Tired of teaching measurement lessons from the textbook, and using a boring metric conversion worksheet to practice? Teaching metric conversions in 5th grade does NOT have to be monotonous and mundane! Here’s an outline of my classroom lessons and activities to teach metric measurements, sure to boost engagement and save you some planning time.
I love to introduce new content with a video. It gets my students’ attention and helps to set the stage for the lesson! I use a different video as an activator each day of our converting measurements unit. To introduce the metric system and converting metric measurements, here are some of my favorites:
- The Metric System Overview
- Metric System Song
- Metric System Conversions Song
- Introduction to the Metric System
Textbook notes are boring. Do they have a time and a place? Yes. But I am a firm believer in using interactive notes in my math classroom whenever possible. I find that my students are WAY more likely to go back into their notebook and reference notes if they’re easily found and usable – AKA interactive. To teach metric conversions in 5th grade, I use simple flipbook notes, that are perfect for students to reference again and again to practice converting metric measurements.
I start with introducing the simplicity of the metric system, which usually blows my students minds! We talk a LOT about prefixes, and what they mean, and the base units. I show them the chart, we talk about place value and what it means when we jump to the right and left on the chart. I also reference our activator videos a ton! Your discussions around this will vary, depending on the background knowledge of your students!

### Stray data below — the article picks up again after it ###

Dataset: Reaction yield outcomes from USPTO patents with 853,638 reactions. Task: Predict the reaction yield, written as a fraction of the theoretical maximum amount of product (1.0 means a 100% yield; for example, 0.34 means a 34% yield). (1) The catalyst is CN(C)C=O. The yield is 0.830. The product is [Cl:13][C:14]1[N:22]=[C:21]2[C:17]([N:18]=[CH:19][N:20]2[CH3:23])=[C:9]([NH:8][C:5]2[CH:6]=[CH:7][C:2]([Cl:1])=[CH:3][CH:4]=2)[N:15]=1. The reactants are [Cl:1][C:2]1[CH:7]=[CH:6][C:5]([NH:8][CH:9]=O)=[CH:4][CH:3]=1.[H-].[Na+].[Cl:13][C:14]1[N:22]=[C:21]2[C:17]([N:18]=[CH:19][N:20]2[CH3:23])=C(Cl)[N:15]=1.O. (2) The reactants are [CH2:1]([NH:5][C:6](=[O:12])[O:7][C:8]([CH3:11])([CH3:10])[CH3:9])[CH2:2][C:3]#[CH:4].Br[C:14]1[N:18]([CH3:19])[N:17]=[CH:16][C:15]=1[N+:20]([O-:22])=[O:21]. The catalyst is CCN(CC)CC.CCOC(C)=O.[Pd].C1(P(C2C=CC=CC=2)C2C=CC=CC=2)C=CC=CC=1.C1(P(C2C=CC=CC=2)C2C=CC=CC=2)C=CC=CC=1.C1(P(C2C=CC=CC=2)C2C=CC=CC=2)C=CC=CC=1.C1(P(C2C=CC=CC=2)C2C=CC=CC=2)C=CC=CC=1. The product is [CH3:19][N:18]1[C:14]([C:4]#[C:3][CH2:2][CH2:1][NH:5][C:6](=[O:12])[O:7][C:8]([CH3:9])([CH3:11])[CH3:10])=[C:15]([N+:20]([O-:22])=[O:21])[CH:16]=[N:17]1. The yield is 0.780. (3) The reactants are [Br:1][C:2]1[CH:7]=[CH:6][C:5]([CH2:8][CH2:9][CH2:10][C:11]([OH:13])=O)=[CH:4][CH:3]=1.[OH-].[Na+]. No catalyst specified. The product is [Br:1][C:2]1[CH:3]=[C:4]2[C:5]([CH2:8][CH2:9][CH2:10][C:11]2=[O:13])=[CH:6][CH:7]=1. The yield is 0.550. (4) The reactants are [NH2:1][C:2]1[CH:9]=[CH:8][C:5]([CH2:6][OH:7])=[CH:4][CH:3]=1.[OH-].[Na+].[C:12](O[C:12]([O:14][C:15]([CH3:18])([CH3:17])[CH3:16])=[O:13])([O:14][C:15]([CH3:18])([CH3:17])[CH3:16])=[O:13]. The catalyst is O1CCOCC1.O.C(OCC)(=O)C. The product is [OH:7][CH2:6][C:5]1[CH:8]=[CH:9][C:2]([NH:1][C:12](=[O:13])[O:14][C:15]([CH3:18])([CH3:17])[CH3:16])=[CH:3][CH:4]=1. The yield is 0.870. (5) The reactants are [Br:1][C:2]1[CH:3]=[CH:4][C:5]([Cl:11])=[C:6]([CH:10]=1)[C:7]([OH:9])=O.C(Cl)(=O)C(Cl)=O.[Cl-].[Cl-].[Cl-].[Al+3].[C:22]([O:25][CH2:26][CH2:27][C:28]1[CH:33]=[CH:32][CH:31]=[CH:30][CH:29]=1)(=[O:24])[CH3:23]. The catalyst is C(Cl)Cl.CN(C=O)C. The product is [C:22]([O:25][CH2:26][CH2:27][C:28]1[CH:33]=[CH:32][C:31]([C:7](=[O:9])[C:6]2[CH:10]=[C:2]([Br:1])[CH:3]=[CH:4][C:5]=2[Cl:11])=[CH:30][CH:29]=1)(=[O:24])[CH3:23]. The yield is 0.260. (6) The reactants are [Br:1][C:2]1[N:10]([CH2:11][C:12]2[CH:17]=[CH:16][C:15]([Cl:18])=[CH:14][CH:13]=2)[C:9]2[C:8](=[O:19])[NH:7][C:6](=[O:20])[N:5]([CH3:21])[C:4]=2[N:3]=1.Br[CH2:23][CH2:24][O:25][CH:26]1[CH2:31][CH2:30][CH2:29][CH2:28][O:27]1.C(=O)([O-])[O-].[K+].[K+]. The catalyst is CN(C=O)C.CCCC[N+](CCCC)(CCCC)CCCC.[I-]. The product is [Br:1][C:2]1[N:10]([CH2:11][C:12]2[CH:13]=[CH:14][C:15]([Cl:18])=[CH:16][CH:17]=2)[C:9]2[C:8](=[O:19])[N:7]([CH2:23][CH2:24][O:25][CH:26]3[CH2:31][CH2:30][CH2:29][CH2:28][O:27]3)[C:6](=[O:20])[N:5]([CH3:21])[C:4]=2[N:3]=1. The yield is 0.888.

Then, we do LOTS of practice as a whole group. I model as many times as possible, while also giving real-life examples and providing context as to what each measurement will look like. You could even have students start to create their own practice problems to share with the class, or solve with a partner! Click here to grab these interactive notes.
While my students have the interactive notes readily available in their notebooks, I still always like to have a reference point for them somewhere in the classroom. This helps when students (inevitably) forget their notebooks. It also helps those students who would rather look up on the wall, than pull out their notebooks each time. Secretly, I think seeing it day in and day out on the wall helps students internalize the information better as well! It can’t hurt, right?
I use this set of metric system posters when teaching metric conversions in my 5th grade classroom. I created these to be simple and easy to reference, but include all of the necessary information for students. They’re black and white, so you can print them on any colored paper for your classroom. I typically hang them in order across the front of the room to be used when converting metric measurements.
You could also print them, and place them in order on the floor of your classroom to have students ‘hop’ across while practicing converting metric measurements! Click here to grab a set of these metric system posters.
Searching for math practice activities can be so time consuming. Lots of times, I end up doing some practice problems from the textbook or using a metric conversion worksheet as independent practice. Let me be clear – there is absolutely nothing wrong with that. I also, however, love to mix up our math practice when I can. Here are two options to use for metric conversion practice that will have your students engaged with metric conversions, with little to no extra prep on your end.